Without being the beneficiary of expensive restoration, The Picture of Dorian Gray looks good on this commemorative disc from this Warner Brothers Home Entertainment. While imperfections and blemishes in the source materials are sometimes present, the contrasts are sharp and the blacks satisfyingly deep. It's great to have the film's Technicolor inserts (for views of Ivan Albright's portraits of Dorian Gray, both before and after) back in the film, especially as those chromatics are so overwhelming and disturbingly saturated. The monaural sound is limited, to be sure, and sounds a bit on the quiet side for what is a largely subdued film, but is at least clean and noise-free. As far as supplements go, the highlight of the disc is an audio commentary shared by film historian Steve Haberman and surviving costar Angela Lansbury. Although Lansbury's character is in her grave by the film's halfway mark, Haberman proves himself a good master of ceremonies and Lansbury's insights into the making of the film are invaluable. For trivia hounds, it's revealed that Greta Garbo expressed an interest in cross-dressing to play Dorian Gray and that the pint-sized Lewin was known (derisively) as the Metro Gnome. Rounding out the roster of extras are the Oscar®-winning short Stairway to Light, the Academy Award®-winning Tom & Jerry cartoon Quiet Please!, as well a theatrical trailer.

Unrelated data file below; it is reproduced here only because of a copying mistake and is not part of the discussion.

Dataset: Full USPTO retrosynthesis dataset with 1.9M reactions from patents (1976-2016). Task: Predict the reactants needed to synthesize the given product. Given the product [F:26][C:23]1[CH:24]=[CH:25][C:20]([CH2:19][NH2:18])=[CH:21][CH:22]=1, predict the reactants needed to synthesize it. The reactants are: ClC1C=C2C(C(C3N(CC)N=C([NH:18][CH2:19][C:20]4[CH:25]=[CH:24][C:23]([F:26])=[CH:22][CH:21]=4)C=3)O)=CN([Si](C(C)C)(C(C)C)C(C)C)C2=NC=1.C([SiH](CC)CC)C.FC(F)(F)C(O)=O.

For more information about The Picture of Dorian Gray, visit Warner Video.To order The Picture of Dorian Gray, go to TCM Shopping.
by Richard Harland Smith
The Picture of Dorian Gray - The Oscar®-Nominated 1945 Version is Finally on DVD
I choose my friends carefully.- Lord Henry Wotton
Forgive me for the intelligence of my argument; I'd forgotten that you were a Member of Parliament.- Lord Henry Wotton
I like persons better than principles and persons with no principles better than anything at all.- Lord Henry Wotton
It's an odd thing, but every one who disappears is said to be seen at San Francisco. It must be a delightful city, and possess all the attractions of the next world.- Lord Henry Wotton
There's only one way to get rid of temptation, and that's to yield to it.- Lord Henry Wotton
"If I could get back my youth, I'd do anything in the world except get up early, take exercise or be respectable."- Lord Henry Wotton
The movie is black and white except for four times when Dorian Gray's picture is shown in color.
Ivan Albright's famous painting of the decayed Dorian Gray - which took approximately one year to complete - is now owned by the Art Institute of Chicago. Albright's twin brother Malvin, better known as a sculptor, was also commissioned to create paintings for the film, although his work went unused.
The blocks under the table in Dorian's school room have the initials of the people who die.
Oscar Wilde's novel was first published in Lippincott's Lovely Magazine in July 1890. The following written verse from The Rubáiyát by Omar Khayyám opens and closes the film: "I sent my soul through the invisible, Some letter of that after-life to spell; And by and by my soul returned to me, And answered, "I myself am Heaven and Hell." In the picture, four scenes displaying Dorian's portrait are in color, the rest of the film is in black and white. Actress Renee Carson's name is misspelled in the onscreen credits as "Renie Carson."